Consolidated B-24 Liberator Four-Engined Heavy Bomber Aircraft
The Consolidated B-24 Liberator heavy bomber was produced in greater numbers than any other American aircraft during World War 2.
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The Consolidated B-24 Liberator became a major player for Allied forces during World War 2. Its exploits ranged the world over - as did her users- and she saw action in a variety of roles in all major theaters. Designed to overtake the mythical Boeing B-17 Flying Fortress and appearing as a more modern design in 1941, the Liberator fell short of this goal but instead operated side-by-side with her contemporary to form a powerful hammer in the hand of the Allied bombing effort. Though the B-17 ultimately proved the favorable mount of airmen and strategic personnel, one cannot doubt her impact in the various roles she was assigned to play in. The Liberator went on to become the most produced American aircraft of the entire war.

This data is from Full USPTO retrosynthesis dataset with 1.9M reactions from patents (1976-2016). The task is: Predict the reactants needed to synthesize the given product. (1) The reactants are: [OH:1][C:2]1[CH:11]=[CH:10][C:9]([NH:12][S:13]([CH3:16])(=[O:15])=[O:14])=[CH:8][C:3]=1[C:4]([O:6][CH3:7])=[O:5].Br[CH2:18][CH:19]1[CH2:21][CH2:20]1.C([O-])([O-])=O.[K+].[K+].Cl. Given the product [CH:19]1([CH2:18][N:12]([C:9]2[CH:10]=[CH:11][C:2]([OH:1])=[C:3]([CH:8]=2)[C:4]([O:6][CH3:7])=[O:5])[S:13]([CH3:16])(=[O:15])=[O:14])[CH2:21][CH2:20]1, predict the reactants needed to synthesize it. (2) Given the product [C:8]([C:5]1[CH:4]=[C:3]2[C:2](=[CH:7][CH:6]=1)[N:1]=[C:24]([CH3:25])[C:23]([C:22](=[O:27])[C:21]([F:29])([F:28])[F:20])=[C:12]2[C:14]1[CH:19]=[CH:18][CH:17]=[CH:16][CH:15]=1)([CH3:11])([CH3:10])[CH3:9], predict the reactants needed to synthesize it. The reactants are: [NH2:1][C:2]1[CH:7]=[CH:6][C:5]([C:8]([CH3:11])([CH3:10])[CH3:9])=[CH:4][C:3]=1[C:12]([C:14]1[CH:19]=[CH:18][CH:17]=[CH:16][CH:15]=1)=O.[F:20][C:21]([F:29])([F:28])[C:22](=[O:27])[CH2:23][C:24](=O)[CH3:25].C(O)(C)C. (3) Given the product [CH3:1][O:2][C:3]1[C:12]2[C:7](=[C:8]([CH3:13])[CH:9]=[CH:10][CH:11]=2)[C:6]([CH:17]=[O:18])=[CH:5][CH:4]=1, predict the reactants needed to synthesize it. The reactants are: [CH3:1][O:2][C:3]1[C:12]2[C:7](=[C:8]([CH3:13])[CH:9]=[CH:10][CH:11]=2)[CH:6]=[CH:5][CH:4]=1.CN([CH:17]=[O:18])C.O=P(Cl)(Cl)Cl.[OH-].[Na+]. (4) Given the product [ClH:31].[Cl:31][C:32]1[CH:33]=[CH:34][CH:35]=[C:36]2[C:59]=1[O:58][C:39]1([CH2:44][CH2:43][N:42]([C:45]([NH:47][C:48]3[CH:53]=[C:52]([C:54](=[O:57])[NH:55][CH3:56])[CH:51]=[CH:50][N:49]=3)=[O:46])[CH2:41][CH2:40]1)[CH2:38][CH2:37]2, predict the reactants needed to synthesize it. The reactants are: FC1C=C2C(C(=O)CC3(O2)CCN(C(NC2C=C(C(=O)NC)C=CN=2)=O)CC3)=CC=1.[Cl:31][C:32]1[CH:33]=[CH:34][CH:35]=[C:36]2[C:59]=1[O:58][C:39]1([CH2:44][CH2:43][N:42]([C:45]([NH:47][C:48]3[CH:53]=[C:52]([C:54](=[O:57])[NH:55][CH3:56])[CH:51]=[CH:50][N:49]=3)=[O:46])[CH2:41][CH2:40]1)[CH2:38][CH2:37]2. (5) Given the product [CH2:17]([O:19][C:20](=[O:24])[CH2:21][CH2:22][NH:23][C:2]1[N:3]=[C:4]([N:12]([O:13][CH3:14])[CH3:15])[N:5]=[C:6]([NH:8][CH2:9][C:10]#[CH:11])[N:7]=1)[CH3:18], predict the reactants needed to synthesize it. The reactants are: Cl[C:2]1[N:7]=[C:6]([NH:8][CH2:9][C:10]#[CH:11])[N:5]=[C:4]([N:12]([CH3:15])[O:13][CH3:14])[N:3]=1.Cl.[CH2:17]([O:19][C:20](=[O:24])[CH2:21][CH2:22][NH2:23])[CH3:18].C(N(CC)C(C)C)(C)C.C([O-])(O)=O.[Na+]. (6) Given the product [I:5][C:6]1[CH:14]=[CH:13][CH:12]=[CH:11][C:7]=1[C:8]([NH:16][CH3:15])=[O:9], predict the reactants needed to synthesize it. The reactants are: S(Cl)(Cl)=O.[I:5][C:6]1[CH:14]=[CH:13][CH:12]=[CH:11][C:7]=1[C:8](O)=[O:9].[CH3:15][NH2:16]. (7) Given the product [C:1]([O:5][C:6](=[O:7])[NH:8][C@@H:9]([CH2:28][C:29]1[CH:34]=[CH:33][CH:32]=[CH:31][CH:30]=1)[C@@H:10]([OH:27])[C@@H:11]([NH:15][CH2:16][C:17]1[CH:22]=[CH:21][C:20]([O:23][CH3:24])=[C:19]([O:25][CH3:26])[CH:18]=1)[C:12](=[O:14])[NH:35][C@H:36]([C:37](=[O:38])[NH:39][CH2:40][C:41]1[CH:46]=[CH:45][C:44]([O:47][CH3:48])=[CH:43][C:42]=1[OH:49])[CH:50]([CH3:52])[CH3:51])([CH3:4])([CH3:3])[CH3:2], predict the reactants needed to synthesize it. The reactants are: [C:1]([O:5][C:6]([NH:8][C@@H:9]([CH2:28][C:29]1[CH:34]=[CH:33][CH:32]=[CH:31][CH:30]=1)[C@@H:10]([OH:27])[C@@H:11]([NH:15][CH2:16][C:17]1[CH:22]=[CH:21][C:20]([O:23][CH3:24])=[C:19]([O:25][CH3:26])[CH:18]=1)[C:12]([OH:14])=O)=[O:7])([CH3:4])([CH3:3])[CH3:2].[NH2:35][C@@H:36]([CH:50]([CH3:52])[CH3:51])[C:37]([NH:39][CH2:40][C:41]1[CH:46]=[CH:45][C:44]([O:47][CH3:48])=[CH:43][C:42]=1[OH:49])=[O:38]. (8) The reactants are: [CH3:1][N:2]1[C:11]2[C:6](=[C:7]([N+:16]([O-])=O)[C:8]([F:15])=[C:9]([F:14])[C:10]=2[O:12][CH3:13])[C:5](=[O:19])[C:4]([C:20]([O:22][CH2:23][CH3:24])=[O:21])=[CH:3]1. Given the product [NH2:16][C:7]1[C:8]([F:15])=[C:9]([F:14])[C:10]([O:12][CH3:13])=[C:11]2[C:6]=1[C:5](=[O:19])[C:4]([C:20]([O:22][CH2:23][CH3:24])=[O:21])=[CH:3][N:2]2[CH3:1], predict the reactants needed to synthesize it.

The United States Army Air Corps (USAAC) issued a new specification in 1935. This specification required the development of a new multi-engined, long-range heavy bomber capable of exceeding a top speed of 300 miles per hour, besting a range of 3,000 miles, maintaining a service ceiling of at least 35,000 feet and taking on an internal bombload minimum of 8,000lbs. Production of the Boeing B-17 Flying Fortress was well underway and, in 1938, Consolidated was requested to help in its production. As part of the production initiative, Consolidated executives were brought to Boeing's plant in Seattle, Washington to visit the factory. It was this meeting that prompted Consolidated to submit their own heavy bomber design with a more modern flair. The USAAC granted Consolidated a design study in January of 1939 under C-212 with the intent that this new aircraft exceed the performance specifications (speed, range and ceiling) of the B-17 and be ready in time for production before the end of the war.